Yesterday, President Joe Biden and Prime Minister Rishi Sunak unveiled their “Atlantic Declaration” which seeks to strengthen the countries economic ties, though the declaration merely stands in the place of a comprehensive trade agreement.
The declaration also aims to secure trade deals between the US and UK which enhance supply chains and reduce reliance on China. According to the FT, Biden also “committed to ask Congress to approve the UK as a “domestic source” under US defence procurement
laws, which British officials claimed will allow speedier and more effective co-operation on new military technology.”
As we wrote about earlier, the FT citied a No.10 spokesperson last week who said that “the UK was no longer seeking a trade deal with the US.” This comes seven years after Barack
Obama warned Britons that the UK would be at the “back of the queue” in any trade deal with the US if the country chose to leave the EU. Such comments and yesterday’s declaration suggest that while the two countries will work closely together, negotiations to try to arrange a deal (which started in 2020) have failed.
Reaction to the declaration has been mixed, with for example the BCC saying that it was “an important milestone” while the BritishAmerican Business group said that it demonstrated “intent rather than actual agreement” on trade.
In the latest developments over Donald Trump’s handing of classified documents, the former president has been indicted by a federal court According to Trump’s legal team, headed by his attorney Jim Trusty, the charges include conspiracy, obstruction of justice, false statements, and illegally retaining classified documents under the Espionage Act, though the charges have not been made public. This follows the FBI seizing around 11,000 documents from Trump’s Mar-a-Lago resort of which 100 were classified and marked as top secret. According to US law, it is illegal for any federal officials to remove classified documents and keep them at an unauthorised location.
While this is his second indictment, it is the first federal one and indeed the first time a former President has ever received a feral indictment. Given that Trump is currently campaigning for the 2024 Presidential election, this will no doubt continue to dominate headlines especially since some legal experts say that this indictment will not bar him from running for office.
Earlier this year, Trump became the first former president to be charged in a criminal case after he committed 34 counts of falsifying business records over a hush-money payments to Stormy Daniels.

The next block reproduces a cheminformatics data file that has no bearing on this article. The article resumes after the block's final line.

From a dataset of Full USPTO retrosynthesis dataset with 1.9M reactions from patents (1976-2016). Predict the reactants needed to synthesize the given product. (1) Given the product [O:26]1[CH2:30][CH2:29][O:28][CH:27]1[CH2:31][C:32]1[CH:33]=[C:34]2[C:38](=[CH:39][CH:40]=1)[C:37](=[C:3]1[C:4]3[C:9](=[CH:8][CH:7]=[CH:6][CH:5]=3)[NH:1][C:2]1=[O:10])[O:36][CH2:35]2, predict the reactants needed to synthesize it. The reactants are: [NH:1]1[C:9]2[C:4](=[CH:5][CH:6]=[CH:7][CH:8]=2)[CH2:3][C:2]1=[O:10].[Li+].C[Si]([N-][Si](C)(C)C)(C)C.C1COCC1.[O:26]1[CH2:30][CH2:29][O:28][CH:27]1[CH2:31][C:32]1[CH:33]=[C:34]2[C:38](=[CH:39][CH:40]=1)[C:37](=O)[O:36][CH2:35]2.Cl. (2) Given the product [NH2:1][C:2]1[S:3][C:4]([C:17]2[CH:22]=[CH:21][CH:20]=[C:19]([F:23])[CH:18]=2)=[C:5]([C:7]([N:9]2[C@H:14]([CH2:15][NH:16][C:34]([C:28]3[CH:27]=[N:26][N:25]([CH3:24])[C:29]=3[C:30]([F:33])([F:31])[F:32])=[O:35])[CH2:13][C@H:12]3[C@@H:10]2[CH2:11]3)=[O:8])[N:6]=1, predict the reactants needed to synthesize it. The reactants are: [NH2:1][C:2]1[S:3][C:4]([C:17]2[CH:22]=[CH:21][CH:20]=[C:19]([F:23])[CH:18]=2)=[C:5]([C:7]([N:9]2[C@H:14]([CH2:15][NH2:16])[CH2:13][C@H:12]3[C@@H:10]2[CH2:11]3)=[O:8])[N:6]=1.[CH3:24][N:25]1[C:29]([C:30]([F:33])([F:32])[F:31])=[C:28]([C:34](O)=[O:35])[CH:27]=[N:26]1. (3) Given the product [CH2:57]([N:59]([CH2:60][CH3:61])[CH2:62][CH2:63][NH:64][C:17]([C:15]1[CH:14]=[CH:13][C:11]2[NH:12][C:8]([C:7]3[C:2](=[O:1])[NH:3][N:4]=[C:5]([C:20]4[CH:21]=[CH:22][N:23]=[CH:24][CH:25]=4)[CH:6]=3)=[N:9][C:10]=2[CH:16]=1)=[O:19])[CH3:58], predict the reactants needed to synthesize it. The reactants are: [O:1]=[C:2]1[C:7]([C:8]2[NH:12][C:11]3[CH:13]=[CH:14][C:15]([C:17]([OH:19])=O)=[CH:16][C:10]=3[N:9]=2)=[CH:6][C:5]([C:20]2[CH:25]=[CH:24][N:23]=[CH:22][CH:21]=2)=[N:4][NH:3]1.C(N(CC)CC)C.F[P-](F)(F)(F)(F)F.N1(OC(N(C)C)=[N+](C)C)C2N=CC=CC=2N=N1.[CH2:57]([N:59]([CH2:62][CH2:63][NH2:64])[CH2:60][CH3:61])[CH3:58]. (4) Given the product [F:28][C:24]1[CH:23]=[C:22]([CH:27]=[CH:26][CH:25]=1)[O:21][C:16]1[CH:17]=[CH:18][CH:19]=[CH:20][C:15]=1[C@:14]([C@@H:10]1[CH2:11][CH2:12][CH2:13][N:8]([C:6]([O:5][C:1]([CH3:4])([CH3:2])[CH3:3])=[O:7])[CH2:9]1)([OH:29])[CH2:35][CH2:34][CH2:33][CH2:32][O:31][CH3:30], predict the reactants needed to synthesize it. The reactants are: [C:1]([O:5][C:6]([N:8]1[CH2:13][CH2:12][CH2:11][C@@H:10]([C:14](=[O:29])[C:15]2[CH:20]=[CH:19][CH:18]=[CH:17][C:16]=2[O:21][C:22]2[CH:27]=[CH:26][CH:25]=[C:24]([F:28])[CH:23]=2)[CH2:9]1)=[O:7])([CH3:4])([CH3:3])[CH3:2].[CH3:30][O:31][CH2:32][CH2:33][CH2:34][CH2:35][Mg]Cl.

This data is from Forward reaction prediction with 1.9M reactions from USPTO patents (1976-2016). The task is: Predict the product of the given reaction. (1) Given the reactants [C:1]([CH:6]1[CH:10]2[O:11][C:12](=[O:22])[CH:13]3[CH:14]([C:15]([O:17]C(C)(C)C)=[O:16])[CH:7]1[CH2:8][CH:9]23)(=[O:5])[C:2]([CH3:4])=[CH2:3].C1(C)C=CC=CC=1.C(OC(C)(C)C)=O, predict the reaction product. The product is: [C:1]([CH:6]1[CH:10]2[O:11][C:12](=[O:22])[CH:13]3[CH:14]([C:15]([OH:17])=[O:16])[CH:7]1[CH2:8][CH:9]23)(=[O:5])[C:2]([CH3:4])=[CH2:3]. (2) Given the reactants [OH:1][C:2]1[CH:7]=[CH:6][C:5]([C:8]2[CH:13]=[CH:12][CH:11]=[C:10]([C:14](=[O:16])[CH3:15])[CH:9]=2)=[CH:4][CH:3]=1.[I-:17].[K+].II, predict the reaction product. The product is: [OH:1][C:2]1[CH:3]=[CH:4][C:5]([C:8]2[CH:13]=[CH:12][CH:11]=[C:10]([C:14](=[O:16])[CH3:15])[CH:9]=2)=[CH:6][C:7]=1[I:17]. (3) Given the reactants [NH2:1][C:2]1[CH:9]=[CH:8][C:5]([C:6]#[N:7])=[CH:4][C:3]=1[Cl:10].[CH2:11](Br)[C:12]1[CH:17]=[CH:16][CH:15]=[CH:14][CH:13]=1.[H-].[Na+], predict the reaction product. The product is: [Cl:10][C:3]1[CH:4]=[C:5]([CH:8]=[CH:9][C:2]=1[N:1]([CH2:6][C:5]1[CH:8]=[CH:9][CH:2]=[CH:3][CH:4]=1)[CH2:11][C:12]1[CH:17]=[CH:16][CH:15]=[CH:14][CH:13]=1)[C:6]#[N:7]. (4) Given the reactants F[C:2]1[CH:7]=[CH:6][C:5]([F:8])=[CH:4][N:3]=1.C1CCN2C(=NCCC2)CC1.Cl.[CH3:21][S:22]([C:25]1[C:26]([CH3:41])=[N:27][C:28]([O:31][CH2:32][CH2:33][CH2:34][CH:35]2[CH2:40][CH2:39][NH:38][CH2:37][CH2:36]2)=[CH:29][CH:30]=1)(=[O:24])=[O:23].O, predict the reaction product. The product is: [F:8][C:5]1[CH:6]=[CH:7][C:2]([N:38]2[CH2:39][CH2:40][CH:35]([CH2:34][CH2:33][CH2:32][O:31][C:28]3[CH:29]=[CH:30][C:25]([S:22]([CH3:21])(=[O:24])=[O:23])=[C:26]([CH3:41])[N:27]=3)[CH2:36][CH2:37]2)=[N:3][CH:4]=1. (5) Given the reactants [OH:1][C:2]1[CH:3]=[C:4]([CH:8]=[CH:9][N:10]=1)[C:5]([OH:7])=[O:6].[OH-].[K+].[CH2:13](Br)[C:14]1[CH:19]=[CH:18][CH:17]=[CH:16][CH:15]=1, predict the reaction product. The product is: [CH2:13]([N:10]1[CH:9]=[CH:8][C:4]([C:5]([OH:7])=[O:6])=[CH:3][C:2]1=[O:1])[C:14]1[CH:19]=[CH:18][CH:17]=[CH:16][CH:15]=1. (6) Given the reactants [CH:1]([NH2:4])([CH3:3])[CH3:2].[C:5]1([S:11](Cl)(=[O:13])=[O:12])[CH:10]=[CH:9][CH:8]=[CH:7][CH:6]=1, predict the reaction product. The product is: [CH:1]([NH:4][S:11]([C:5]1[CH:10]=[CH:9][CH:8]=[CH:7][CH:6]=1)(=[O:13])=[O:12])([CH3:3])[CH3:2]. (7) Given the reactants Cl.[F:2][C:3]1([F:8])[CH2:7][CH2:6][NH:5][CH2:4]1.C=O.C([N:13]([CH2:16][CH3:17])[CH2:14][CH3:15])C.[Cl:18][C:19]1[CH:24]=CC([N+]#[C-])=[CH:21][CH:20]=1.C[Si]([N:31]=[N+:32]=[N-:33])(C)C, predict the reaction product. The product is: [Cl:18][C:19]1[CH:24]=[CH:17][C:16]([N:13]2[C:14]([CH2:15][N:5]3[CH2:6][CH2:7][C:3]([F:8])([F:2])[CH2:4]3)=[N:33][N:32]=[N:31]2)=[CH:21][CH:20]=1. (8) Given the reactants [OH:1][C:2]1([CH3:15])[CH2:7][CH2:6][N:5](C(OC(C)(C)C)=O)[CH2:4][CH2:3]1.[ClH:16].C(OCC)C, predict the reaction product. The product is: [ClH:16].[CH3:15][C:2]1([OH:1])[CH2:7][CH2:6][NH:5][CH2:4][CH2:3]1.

Yesterday, oil markets reacted to the now denied claims that the US and Iran were approaching an interim nuclear deal which could have increased oil supplies. Both the US and Iran have since denied that any such deal is near completion. A spokesperson for the Whitehouse since said that “this report is false and misleading”. Oil prices recovered following the White House’s statement following a 4.8% dpb decline.
WTI crude futures are now trading more or less flat on the day at around $71.2 dpb as they are on track for the second consecutive week of decline.
As we looked at earlier this week, oil prices rose on Monday after OPEC+ delegates met for their latest meeting. With Saudi Energy Minister Prince Abdulaziz bin Salman saying, “will do whatever is necessary to bring stability to this market” it was announced that Saudi Arabia will now enact another cut of 1 million bpd in July. This move will see Saudi oil production fall to its lowest level in several years (around 9m bpd), though their decision came in contrast to Russia and the UAE which will not cut production.
If you would like a PDF of this commentary, please contact us and we'll be in touch.Contact us
Find out how we have helped our clients meet their hedging requirements.
A special edition on the United Nations as this month saw delegates from around the world meet for the General Assembly. Here is your depth analysis on the geo-political uncertainty that continues to make headlines.
Discussion UK growth figures, increase of real disposable incomes, and release of eurozone inflation date.
Estimates of government borrowing exceeding forecasts, release of US GDP figures, and rise in Australian CPI ahead of rate decision.
Consumer confidence weakens for Germany, UK regulators approve Equinor developments, and today's data.
Raising rates from Federal reserve, DXY appreciates to highest level, and average sick days on the rise for the UK
Breaking the second leg of HS2, release of UK GDP figures on Friday, and Financial Times suggest US are sending long-range missiles to Ukraine.
Interest rates held by Bank of England, lower-than-expected UK retail sales, and contracting German PMIs.
Possibility for another Fed rate hike, today's Bank of England interest rate decision, and a look at ONS labour market data.